We had to run (literally)! Dessert wasn’t canceled, but it would have to wait.
BAY SPIRIT TOURS SUNSET CRUISE: We were slightly worried because we booked the last two spots on this 63-foot catamaran, which departs from Hyannis, glides through Lewis Bay, and makes a beeline for Hyannis Port. But there was plenty of space on the boat and no mad rush for seats. The only one running was a tardy Devra, who re-created the scene from “Funny Girl” when Barbra Streisand sprints to catch a boat while singing “Don’t Rain on My Parade.” She made it, while strangely Christopher was the one humming Streisand. The cruise was a peaceful and mostly narration-free affair. It was only as the boat bobbed near the Kennedy compound and the sun dropped that we heard perhaps the most Massachusetts-centric description of the area. Forget about the Kennedys. That’s where the Ken’s Steak House magnate lives! Over there is the DeMoulas estate! The oohs and aahs echoed across the bay.
180 Ocean St., Slip 1, Hyannis, 508-771-0107, bayspirittours.com.
Did somebody say it was time for ice cream? Oh wait, that was us.
FOUR SEAS ICE CREAM: Our weekly team-building exercise — this is work after all — has been seeking out the perfect peppermint stick ice cream. It’s such an important task that multiple conversations have occurred throughout our travels about the virtues of peppermint stick and who makes the best. Step aside Brighams, it seems we have a new winner. Four Seas peppermint stick has both red and green candies, it’s homemade, it’s rich, and it tasted like childhood. Christopher, who has never been a member of the clean plate club, finished his entire bowl. Devra snuck a taste of the peach ice cream (delicious) and then devoured her peppermint stick. This shop has been around since 1934, and if there’s any justice in the universe, it will be here another 88 years.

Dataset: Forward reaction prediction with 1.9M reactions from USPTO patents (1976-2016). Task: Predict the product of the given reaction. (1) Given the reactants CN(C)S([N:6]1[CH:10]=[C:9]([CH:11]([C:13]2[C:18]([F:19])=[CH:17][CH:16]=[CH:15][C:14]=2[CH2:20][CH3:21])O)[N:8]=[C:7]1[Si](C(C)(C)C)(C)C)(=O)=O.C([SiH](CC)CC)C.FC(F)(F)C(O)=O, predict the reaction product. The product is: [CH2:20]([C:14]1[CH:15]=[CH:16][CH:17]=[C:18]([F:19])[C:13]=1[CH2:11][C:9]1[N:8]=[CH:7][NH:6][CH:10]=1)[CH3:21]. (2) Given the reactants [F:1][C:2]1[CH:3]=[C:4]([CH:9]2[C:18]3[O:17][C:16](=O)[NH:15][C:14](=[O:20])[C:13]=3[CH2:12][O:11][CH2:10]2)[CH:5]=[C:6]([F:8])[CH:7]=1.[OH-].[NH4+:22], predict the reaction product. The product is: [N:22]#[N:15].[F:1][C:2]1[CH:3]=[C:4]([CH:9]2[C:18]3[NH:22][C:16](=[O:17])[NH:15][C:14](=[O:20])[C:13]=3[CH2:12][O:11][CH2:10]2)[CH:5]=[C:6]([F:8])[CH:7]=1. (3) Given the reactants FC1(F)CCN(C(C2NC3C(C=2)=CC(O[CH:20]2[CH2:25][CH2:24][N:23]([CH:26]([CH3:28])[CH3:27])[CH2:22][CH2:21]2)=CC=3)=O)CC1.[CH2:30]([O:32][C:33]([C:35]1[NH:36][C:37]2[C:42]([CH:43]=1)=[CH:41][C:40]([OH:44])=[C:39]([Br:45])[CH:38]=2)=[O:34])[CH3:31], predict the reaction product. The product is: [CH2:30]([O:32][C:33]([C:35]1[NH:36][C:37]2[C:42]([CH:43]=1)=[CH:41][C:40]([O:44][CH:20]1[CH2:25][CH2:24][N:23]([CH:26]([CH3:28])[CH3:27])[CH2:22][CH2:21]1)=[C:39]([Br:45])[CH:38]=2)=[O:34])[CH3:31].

360 S. Main St., Centerville, 508-775-1394, www.fourseasicecream.com.
If Four Seas was a flavorful reminder of childhood, then we needed an audio/visual reminder. There was only one lady for the job, and that was Ms. Pac-Man.
FLASHBACK RETRO ARCADE + BAR + GRILLE: Christopher had been eyeing this boozy arcade for a few weeks, and at last, here was our opportunity to go full-on “Stranger Things.” For the complete “Stranger Things” experience, we were planning on having a couple of drinks and visiting the Upside Down. But wait! It was open mic comedy night. Ms. Pac-Man was too close to the local comedians. She stood lipsticked and alluringly near the door, but too close to the local jesters. Fiddlesticks! There was nothing to do but listen. There was something rather grim about the comedy. It was confessional, self-deprecating, but not necessarily funny. Devra seemed oddly fascinated; Christopher simply gazed longingly at the forbidden fruits of Ms. Pac-Man.
294 Main St., Hyannis, 774-810-7490, flashback.bar.
And with that, it was time to collapse for the night.